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OMAHA -- Billionaire investor Warren Buffett said Thursday Congress is playing a dangerous game by considering not raising the U.S. debt ceiling.
The CEO and chairman of the conglomerate Berkshire Hathaway Inc. said on the cable TV network CNBC that there is no way to tell what might happen if the debt limit is not increased, but it's a dangerous idea.
Mr. Buffett compared the debate over raising the debt limit to a game of "Russian roulette" with one bullet in a revolver.
He said refusing five times out of six to raise the debt limit might not be dangerous, but a sixth time could have catastrophic consequences.
"You're playing with fire when you don't need to play with fire," he said. Mr. Buffett was in Sun Valley, Idaho, at a conference hosted by investment banker Allen & Co. that attracts Wall Street and media moguls.
Congressional leaders from both political parties were scheduled to visit the White House Thursday to talk about cutting the deficit, so a deal can be made to raise the debt limit and avoid a first-ever default on U.S. financial commitments.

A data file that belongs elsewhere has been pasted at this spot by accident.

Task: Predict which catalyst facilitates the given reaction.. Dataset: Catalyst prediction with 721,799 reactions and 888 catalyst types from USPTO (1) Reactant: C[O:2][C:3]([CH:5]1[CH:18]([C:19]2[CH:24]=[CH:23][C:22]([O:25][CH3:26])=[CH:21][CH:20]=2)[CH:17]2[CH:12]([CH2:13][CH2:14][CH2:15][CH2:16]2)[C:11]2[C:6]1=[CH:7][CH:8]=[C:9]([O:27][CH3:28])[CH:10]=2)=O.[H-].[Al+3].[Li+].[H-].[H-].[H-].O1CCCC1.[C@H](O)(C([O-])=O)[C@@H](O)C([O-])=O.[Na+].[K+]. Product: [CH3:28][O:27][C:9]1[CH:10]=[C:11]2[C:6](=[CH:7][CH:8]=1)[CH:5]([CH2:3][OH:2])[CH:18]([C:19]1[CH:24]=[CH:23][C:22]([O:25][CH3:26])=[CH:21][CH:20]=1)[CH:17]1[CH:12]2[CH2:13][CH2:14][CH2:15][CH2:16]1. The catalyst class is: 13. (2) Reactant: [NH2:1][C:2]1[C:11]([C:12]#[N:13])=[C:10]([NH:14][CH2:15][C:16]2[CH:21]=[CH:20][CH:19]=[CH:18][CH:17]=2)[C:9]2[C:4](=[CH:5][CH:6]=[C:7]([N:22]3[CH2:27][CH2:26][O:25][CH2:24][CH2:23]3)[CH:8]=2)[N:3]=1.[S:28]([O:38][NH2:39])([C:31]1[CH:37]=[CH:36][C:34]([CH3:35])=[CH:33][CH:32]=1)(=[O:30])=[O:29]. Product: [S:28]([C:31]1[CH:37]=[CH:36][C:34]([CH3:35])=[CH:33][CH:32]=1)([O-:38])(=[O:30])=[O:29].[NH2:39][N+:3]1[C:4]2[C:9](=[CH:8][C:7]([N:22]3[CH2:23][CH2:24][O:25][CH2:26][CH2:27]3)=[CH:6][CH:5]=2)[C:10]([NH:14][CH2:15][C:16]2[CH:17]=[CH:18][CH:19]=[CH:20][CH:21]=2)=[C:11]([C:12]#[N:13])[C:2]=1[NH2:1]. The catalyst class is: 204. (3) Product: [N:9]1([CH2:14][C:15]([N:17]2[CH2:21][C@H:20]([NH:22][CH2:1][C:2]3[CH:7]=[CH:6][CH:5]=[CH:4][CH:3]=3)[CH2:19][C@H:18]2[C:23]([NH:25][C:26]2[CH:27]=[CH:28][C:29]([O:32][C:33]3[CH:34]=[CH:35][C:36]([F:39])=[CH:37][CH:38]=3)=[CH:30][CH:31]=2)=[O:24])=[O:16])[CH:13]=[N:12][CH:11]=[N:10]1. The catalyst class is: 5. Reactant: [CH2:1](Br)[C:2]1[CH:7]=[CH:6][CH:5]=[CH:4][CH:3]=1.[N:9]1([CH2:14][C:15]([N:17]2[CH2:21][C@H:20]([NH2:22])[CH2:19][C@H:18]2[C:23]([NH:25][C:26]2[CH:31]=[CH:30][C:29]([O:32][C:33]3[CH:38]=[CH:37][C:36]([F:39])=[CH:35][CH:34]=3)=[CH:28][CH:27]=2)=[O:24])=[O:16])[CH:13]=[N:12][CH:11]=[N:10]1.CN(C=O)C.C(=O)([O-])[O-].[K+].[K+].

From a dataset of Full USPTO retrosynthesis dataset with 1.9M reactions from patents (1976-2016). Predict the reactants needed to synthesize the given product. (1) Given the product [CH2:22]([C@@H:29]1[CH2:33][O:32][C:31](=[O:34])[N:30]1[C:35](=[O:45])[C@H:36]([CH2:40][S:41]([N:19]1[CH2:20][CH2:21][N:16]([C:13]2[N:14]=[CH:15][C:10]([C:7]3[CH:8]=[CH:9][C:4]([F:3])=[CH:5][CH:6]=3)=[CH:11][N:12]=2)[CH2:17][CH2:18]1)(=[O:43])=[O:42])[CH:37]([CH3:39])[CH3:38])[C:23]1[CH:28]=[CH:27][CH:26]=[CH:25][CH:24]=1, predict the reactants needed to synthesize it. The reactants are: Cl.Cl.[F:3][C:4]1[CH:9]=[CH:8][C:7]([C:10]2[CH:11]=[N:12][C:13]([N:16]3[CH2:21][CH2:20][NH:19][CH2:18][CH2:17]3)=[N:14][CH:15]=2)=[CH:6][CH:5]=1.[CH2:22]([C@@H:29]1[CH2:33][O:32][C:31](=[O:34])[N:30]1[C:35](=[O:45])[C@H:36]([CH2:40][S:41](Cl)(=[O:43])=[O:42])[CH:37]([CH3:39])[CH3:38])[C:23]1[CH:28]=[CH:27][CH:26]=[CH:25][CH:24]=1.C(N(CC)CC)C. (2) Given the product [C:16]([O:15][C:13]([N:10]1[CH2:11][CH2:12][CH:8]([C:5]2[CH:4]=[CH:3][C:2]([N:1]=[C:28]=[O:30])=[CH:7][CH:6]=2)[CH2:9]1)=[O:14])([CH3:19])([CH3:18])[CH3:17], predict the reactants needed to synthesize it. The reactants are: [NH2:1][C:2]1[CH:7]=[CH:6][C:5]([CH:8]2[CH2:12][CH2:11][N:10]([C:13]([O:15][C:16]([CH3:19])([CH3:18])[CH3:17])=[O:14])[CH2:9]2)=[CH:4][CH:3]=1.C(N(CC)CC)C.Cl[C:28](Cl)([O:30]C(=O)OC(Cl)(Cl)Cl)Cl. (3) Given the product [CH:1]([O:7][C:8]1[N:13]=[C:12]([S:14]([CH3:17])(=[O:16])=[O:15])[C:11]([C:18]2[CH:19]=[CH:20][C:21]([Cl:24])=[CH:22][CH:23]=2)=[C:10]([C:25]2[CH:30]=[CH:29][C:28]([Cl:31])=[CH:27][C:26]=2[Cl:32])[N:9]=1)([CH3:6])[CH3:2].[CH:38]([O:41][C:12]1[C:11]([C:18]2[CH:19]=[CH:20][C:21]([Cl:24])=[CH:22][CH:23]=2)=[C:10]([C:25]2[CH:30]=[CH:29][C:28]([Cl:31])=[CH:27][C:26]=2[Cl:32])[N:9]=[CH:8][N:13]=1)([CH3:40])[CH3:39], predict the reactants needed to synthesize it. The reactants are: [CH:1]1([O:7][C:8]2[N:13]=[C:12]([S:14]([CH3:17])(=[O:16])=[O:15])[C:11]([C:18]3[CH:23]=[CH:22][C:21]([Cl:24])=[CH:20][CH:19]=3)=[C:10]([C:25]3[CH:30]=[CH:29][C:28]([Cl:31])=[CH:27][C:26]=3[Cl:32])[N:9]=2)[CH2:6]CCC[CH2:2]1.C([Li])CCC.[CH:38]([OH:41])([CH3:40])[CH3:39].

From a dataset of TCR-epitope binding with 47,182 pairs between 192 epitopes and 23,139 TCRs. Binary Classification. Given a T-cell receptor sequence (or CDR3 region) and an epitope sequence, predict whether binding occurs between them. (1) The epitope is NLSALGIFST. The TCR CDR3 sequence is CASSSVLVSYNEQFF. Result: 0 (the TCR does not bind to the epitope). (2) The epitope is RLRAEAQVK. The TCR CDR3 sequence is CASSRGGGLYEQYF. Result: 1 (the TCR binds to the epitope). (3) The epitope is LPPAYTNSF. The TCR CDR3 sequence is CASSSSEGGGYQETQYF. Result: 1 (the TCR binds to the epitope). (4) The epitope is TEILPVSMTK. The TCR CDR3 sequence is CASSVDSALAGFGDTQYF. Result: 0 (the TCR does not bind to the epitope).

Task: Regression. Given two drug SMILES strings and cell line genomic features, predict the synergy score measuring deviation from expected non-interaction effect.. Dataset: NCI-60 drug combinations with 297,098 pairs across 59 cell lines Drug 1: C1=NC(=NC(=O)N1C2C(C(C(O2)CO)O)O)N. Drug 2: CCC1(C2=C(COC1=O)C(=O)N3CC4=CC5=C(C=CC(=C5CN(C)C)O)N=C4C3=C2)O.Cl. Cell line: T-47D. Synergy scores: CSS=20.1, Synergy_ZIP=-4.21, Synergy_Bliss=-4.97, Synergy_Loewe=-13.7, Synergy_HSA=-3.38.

Mr. Buffett said Congress raised the debt ceiling seven times during President George W. Bush's administration, so it would be silly not to do so now. Berkshire Hathaway's top executive said he believes the global economy continues to improve slowly, as it has since the fall of 2009, based on reports he receives from all of his company's subsidiaries.
"Business has been getting better consistently in nearly every area except construction," Mr. Buffett said.